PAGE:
As a currently majority-white led firm, we recognize that we have benefited from the power and choice afforded us by centuries of structural racism. We are asking ourselves: How can we use that power and choice to combat racism, bias and discrimination in all its forms, including discrimination based on gender identity and physical ability? What are the operational and structural changes we need to make in our own organization? How can we serve as allies to BIPOC and other non-majority communities in the places where we live, where we work and where we practice? And how can we best use our skills as designers and integrated thinkers for healing and empowerment?

These are not new questions for us, but we commit to always digging deeper, and to concrete actions to specifically address the diversity of our team, the impact of our integrated design work, ongoing education and training, and strategic support of our community partners. Open dialogue is crucial if we are to evolve as a practice and as a community. We welcome the discomfort of continually uncovering our own blind spots and opportunities for growth.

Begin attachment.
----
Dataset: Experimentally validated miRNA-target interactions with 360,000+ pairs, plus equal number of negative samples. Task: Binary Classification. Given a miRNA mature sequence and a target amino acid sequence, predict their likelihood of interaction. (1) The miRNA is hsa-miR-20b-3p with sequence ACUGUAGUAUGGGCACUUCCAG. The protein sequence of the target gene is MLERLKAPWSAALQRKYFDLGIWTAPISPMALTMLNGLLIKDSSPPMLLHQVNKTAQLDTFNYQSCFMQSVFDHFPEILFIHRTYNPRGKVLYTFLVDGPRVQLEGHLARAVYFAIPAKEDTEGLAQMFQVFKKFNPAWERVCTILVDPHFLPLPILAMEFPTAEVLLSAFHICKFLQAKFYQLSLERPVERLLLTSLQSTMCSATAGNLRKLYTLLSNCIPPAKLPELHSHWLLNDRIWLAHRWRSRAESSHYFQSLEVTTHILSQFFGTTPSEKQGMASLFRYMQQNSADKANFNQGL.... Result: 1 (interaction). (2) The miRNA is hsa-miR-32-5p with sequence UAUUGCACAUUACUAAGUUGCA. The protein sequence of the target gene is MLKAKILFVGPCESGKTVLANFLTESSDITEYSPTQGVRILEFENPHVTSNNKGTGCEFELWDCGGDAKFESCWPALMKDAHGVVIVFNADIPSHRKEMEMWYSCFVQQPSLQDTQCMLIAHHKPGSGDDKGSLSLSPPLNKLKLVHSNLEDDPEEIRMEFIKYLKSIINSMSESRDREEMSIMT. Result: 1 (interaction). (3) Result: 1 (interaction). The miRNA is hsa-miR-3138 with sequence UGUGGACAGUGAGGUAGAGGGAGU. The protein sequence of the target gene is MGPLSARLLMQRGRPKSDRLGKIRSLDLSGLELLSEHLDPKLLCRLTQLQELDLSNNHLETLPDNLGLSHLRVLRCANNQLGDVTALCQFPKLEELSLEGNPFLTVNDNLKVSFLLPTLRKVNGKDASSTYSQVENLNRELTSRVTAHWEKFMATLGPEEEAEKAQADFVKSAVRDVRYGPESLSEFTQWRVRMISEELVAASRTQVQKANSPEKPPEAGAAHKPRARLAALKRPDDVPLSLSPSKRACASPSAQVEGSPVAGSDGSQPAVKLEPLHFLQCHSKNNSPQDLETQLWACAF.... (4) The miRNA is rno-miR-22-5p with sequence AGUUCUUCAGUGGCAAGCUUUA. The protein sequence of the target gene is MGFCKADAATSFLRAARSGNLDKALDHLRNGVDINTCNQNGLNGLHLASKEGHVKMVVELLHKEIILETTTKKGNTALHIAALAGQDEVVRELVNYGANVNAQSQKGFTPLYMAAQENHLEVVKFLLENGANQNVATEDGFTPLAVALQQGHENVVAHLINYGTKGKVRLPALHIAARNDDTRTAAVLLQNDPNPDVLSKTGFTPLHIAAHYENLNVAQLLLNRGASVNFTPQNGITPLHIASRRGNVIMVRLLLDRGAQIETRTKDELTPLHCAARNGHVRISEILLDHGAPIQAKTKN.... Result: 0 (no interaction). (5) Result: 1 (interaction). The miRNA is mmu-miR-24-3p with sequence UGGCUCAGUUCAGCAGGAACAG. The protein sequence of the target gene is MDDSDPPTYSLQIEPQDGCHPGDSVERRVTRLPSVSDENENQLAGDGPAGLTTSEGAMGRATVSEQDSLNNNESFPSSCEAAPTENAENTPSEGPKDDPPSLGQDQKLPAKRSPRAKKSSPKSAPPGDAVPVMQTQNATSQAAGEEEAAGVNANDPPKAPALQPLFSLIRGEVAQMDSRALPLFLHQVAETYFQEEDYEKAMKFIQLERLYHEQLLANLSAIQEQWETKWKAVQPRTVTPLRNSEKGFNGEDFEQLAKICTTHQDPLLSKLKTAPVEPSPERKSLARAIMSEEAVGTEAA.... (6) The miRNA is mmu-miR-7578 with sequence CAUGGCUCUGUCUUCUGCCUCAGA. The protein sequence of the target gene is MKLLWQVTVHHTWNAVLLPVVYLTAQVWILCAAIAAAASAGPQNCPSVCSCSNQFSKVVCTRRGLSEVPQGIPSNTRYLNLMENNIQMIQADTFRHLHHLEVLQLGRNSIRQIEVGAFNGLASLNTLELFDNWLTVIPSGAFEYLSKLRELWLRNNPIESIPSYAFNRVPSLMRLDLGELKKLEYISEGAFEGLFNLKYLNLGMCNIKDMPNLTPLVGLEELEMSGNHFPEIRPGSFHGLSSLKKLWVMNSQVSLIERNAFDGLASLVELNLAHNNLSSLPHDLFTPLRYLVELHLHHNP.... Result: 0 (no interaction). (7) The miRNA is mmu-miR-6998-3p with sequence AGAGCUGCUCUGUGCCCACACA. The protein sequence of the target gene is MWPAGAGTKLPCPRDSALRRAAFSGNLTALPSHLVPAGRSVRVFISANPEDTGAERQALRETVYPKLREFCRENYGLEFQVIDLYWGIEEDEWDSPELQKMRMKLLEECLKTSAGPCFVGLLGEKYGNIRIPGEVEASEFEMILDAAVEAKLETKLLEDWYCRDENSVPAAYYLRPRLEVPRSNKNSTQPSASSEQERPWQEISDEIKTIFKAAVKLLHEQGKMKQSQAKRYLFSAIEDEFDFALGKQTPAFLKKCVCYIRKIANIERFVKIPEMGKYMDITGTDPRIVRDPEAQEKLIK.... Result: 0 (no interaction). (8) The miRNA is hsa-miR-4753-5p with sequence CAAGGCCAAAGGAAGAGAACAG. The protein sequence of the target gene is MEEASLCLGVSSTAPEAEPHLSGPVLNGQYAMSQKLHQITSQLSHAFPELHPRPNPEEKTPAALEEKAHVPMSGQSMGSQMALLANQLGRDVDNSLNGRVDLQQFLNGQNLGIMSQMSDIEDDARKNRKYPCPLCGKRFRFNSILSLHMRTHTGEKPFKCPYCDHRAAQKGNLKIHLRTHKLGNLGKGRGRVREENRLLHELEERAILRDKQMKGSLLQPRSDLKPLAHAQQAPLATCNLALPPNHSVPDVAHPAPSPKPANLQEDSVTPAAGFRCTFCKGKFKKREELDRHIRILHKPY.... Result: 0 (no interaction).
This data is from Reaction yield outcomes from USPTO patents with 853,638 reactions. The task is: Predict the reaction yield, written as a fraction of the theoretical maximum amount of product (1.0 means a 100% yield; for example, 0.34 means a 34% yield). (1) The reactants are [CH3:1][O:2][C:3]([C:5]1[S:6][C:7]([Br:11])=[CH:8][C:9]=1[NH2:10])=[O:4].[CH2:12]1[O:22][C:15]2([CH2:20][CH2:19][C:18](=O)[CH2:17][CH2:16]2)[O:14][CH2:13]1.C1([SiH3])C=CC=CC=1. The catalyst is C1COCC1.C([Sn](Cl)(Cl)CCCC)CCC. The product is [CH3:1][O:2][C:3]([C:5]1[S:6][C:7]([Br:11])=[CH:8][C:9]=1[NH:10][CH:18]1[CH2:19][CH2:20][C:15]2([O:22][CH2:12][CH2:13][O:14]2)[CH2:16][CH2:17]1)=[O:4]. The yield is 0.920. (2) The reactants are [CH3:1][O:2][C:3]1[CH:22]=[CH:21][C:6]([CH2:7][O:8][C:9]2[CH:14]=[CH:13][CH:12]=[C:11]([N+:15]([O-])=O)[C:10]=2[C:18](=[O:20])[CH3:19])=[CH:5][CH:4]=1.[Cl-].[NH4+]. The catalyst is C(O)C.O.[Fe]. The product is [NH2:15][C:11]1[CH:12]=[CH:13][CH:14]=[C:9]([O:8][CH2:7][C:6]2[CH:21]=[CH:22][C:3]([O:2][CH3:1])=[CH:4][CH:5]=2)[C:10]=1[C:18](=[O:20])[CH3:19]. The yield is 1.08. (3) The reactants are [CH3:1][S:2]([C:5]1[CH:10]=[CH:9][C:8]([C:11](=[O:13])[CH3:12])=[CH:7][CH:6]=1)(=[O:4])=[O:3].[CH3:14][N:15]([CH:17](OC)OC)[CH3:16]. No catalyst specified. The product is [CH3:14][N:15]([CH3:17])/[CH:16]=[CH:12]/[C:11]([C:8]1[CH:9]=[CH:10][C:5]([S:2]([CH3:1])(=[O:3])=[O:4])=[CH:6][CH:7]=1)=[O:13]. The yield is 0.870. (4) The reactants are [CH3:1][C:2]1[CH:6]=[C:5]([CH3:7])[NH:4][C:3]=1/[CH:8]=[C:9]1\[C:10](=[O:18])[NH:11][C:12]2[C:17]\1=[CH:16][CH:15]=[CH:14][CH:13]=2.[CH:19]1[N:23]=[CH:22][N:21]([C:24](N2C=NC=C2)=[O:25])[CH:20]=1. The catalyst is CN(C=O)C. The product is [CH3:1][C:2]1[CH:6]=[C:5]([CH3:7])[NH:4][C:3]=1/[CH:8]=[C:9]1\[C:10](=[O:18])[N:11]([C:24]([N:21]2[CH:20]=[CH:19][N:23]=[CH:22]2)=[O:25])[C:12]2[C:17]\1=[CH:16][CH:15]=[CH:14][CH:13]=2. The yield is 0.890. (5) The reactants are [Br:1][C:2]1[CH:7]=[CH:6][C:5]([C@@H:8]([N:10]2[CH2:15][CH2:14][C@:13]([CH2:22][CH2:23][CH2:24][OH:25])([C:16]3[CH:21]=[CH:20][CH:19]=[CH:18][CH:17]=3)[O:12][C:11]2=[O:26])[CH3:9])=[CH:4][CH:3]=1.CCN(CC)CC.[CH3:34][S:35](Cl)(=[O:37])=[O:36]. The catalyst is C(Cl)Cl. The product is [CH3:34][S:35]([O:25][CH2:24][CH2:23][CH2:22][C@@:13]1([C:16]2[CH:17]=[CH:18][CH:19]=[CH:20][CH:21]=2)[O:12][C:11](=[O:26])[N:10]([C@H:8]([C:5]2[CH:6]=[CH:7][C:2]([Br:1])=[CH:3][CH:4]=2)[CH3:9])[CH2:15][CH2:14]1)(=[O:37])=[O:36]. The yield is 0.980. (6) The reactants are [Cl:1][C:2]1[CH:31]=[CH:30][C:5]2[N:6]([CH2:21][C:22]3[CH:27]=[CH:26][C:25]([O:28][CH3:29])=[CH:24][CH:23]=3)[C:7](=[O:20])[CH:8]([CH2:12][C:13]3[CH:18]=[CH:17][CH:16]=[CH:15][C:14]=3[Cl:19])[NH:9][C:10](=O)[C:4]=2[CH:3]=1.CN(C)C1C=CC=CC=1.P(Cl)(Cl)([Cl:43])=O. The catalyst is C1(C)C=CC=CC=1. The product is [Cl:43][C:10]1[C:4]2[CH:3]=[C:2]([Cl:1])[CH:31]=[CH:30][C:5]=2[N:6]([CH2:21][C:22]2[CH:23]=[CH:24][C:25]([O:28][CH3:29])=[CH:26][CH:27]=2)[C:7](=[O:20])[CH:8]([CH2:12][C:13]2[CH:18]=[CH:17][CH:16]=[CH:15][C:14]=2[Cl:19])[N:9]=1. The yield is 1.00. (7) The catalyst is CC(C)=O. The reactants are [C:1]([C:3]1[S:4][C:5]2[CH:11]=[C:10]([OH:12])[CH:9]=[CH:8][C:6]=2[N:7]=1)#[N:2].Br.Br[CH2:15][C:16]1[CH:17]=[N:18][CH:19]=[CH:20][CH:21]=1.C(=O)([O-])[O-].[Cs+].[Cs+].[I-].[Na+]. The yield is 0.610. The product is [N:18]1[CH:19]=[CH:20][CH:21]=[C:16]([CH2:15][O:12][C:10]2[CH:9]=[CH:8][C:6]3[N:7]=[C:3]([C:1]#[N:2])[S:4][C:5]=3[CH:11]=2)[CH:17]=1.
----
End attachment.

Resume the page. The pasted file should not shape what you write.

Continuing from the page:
“We as designers have the responsibility and skill to show how cities can be beautiful, highly integrated and choice-rich—how they can make sustainable living convenient no matter your income, near parks, near transit, near all the resources needed to live a healthy, stable life,” explains partner Anne Torney. “We are all making pieces of a social ecosystem, and the point is not only the structures we create but the life they support. The well-being and potential of individuals, families and communities is WHY we do what we do.”

Affordable housing, work with tribal communities and working with underserved communities on long-term health and resilience planning have become a significant focus of our practice. As part of our commitment to using our skills as designers and integrated thinkers to support social and racial equity, Mithun also provides pro bono design services to under-served communities by partnering with local grassroots organizations. In the last 15 years, we have donated more than 10,000 hours of pro bono design to more than 70 community-serving projects—about 1% of our net revenues on an annual basis.